The announcement this morning of the death of ISIS leader Abu Bakr al-Baghdadi by Special Forces in Syria is a momentary positive for Donald Trump, as was the case with the death of Osama bin Laden in Pakistan on May 2, 2011 during the administration of Barack Obama.
It will certainly go down as an accomplishment that Trump can lay claim to, as Obama did with Osama bin Laden.
But it does not mean that America is safely isolated from the Middle East quagmire, and since so many ISIS fighters were released from prison as a result of the Turkish assault in Syria against Kurds in the past two weeks, one can be sadly assured that there will be a revival of ISIS under different leadership, ready to commit terrorist acts and torture people as they did from 2014 onward.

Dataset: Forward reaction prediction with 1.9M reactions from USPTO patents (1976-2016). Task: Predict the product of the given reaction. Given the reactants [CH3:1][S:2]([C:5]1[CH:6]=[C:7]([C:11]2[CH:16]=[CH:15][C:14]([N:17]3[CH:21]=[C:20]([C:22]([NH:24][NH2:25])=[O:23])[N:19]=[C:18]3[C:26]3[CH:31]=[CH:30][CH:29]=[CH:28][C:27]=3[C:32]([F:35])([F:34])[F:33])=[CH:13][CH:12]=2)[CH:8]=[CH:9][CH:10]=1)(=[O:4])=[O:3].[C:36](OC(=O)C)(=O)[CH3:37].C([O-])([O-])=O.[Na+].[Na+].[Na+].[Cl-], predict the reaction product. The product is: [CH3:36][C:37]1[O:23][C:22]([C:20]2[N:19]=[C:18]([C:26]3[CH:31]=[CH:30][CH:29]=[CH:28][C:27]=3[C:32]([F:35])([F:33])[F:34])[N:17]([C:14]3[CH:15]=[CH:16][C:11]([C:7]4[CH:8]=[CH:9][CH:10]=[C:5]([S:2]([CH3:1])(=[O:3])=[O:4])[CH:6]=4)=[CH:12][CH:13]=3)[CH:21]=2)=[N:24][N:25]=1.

The likelihood of ISIS retribution for the death of their leader is certain, and will affect European nations but also the United States, making the idea of foreign travel by Americans not a good idea short term, and possibly, long term.
We can rejoice and congratulate Donald Trump on this, but the road ahead in international affairs in the year up to the Presidential Election of 2020 is impossible to predict, as to whether it will benefit Trump, or his Democratic opposition, all based on events we cannot forecast.